There are many other examples that can be dredged up, but I don’t want to drag this out too long. Let’s just say that when you serve God, you are naturally inclined to serve others. I wish God had been my Master during my entire career, instead of coming to bring me home to Him in the last years of work.
Slavery in the NT and Now:
Non-believers have a field day criticizing Christians due to the fact that slavery in Roman times was not immediately abolished by the early church. Because slavery was tolerated then and there were even cases of Christian masters and slaves, slavery continued to be practiced for centuries afterwards and even condoned by some Christian leaders. This is a “thorn in the side” of American race relations because the founders did not abolish slavery at the time of the Revolutionary war and establishment of the Constitution. Of course, a Civil War was fought over the institution of slavery (among other things) and over 360,000 Union soldiers died to ensure the slaves were freed. President Abraham Lincoln’s assassination happened because of his support of the Emancipation Proclamation. Western European countries and their offspring colonies like the US were among the first places in the world to eliminate slavery.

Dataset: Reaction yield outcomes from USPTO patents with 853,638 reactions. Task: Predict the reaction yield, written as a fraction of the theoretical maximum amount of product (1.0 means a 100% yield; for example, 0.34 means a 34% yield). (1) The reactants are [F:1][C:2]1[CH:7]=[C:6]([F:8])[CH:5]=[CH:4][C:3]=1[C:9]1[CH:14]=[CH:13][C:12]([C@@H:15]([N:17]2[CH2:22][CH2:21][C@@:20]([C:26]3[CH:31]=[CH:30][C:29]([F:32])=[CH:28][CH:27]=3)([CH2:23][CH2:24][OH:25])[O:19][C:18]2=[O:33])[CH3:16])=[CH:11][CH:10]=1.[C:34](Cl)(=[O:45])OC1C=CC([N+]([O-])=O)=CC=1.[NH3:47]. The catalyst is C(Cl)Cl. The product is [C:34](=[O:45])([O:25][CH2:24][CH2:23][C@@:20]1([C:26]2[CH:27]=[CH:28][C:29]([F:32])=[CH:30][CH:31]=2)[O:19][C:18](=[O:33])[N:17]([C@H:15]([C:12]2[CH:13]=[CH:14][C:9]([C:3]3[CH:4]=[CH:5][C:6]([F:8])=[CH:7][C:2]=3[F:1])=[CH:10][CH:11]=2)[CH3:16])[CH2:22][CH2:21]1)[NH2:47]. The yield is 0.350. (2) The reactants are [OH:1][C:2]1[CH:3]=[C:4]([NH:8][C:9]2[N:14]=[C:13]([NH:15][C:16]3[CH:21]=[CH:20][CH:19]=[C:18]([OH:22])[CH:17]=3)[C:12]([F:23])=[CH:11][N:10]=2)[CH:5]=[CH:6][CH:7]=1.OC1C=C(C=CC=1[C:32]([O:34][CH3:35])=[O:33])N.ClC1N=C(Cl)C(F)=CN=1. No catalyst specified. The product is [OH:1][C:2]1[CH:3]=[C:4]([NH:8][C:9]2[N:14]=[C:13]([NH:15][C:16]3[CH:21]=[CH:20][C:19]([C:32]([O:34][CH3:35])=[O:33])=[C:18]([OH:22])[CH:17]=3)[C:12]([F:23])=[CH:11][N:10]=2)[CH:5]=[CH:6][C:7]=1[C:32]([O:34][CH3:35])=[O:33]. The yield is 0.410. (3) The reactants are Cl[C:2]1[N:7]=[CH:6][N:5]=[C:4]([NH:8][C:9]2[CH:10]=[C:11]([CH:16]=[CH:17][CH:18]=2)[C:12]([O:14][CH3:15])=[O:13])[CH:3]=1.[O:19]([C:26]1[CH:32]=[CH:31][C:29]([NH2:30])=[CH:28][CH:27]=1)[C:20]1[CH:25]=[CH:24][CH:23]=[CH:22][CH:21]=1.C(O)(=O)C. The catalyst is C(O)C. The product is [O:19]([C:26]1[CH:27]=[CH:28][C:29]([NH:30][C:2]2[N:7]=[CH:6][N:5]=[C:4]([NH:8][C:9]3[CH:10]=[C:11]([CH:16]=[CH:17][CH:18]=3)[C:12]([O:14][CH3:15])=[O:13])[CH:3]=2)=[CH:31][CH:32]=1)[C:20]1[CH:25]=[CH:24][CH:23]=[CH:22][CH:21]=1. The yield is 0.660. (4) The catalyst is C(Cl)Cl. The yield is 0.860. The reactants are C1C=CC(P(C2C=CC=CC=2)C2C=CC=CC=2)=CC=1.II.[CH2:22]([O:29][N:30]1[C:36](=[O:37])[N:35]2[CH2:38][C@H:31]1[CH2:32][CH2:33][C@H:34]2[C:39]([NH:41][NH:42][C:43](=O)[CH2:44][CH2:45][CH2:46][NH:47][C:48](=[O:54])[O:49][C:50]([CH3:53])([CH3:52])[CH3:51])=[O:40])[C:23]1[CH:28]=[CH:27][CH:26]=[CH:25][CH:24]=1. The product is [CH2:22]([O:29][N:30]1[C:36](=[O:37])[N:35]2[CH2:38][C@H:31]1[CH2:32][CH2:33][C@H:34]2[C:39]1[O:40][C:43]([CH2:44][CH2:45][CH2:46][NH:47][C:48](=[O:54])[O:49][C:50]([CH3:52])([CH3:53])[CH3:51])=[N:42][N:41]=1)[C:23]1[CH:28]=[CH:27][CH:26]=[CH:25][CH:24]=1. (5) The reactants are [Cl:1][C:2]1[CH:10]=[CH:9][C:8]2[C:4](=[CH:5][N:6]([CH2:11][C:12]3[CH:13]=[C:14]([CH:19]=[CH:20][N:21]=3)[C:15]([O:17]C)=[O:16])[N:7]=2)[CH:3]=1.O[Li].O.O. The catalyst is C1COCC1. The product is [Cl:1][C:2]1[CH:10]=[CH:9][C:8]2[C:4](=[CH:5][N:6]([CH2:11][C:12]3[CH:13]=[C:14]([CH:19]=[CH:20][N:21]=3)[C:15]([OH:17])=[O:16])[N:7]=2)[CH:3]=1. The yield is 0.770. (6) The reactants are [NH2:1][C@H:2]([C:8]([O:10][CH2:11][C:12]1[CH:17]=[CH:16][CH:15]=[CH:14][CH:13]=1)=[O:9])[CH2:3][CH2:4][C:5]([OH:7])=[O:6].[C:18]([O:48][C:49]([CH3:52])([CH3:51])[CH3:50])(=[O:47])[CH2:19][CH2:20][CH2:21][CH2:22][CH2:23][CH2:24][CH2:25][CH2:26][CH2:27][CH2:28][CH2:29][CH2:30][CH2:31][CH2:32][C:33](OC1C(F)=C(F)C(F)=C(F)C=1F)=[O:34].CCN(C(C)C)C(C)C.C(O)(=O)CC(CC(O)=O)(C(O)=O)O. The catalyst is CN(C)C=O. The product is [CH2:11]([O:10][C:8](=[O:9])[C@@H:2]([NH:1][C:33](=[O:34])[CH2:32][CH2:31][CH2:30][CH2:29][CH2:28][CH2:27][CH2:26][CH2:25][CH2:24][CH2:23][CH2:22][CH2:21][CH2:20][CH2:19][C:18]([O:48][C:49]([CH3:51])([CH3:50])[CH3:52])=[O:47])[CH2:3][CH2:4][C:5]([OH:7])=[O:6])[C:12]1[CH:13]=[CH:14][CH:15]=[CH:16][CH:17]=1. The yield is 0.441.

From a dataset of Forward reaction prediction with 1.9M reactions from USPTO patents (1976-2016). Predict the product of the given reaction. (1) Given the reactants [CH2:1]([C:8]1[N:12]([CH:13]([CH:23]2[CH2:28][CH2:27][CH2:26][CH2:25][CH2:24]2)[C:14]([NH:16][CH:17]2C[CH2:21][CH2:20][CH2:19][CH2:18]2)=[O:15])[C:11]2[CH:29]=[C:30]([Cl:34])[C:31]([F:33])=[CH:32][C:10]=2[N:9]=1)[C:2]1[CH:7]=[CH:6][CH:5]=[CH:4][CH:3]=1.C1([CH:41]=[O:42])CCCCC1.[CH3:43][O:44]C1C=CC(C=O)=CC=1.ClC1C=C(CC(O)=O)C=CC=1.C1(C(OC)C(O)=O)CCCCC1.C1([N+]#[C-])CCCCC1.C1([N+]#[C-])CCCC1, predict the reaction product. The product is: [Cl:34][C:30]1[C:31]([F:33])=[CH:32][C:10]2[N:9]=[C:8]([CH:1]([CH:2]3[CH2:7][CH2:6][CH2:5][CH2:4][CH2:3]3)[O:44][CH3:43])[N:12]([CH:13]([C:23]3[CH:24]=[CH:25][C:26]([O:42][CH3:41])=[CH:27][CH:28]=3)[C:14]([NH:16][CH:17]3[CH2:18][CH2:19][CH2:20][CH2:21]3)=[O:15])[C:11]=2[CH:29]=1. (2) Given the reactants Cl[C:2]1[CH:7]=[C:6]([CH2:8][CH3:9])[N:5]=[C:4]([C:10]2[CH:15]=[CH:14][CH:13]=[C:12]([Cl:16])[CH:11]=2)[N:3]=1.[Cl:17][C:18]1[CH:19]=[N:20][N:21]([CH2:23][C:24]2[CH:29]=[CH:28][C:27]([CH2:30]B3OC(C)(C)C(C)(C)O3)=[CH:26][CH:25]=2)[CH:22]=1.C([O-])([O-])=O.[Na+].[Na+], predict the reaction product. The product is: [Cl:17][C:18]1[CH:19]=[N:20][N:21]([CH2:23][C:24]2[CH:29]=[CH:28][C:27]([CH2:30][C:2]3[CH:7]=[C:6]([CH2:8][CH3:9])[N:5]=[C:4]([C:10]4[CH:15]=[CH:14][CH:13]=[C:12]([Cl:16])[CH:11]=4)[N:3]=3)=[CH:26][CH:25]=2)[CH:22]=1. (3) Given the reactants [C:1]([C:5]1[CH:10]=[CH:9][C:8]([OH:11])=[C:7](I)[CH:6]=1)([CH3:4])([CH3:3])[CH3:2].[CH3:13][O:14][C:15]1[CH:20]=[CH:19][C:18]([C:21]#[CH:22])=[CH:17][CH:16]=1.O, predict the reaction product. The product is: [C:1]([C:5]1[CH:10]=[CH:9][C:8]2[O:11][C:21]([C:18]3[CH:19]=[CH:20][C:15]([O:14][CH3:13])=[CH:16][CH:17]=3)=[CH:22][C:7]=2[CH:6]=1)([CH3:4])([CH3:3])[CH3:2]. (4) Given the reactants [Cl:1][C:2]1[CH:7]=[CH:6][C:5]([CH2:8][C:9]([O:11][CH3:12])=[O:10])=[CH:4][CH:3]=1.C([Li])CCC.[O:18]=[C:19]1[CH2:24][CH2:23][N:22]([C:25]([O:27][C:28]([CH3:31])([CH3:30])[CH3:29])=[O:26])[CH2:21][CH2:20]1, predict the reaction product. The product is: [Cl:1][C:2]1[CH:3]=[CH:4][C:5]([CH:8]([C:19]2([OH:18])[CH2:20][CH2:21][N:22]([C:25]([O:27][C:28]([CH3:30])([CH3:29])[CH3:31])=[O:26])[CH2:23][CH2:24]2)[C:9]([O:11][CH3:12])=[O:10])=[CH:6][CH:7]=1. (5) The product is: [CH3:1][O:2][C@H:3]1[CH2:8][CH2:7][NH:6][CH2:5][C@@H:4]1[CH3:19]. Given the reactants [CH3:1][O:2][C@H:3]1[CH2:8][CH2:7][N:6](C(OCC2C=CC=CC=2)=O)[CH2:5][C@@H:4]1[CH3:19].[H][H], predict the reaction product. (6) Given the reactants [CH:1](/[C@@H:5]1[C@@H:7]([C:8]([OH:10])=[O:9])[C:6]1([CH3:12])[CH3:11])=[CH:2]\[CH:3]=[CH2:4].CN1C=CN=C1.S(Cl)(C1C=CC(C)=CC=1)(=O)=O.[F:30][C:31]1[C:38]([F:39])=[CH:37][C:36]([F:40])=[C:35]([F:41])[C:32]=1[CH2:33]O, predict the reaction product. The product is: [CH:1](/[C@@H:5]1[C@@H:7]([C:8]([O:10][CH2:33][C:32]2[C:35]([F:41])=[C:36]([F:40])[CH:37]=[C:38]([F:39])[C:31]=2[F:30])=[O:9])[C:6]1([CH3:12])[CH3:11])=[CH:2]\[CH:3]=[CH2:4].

I found an interesting answer in GotQuestions.org about slavery in the NT:
Jesus and the apostles did not outright condemn slavery. They didn’t need to. The effect of the gospel is that lives are changed, one by one, and those changed lives in turn bring transformation to entire families, clans, and cultures. Christianity was never designed to be a political movement, but, over time, it naturally affected political policy. Alexander MacLaren wrote that the gospel “meddles directly with no political or social arrangements, but lays down principles which will profoundly affect these, and leaves them to soak into the general mind” (The Expositor’s Bible, vol. VI, Eerdmans, 1940, p. 301). In nations where Christianity spread and took firm hold, slavery was brought to an end through the efforts of born-again individuals.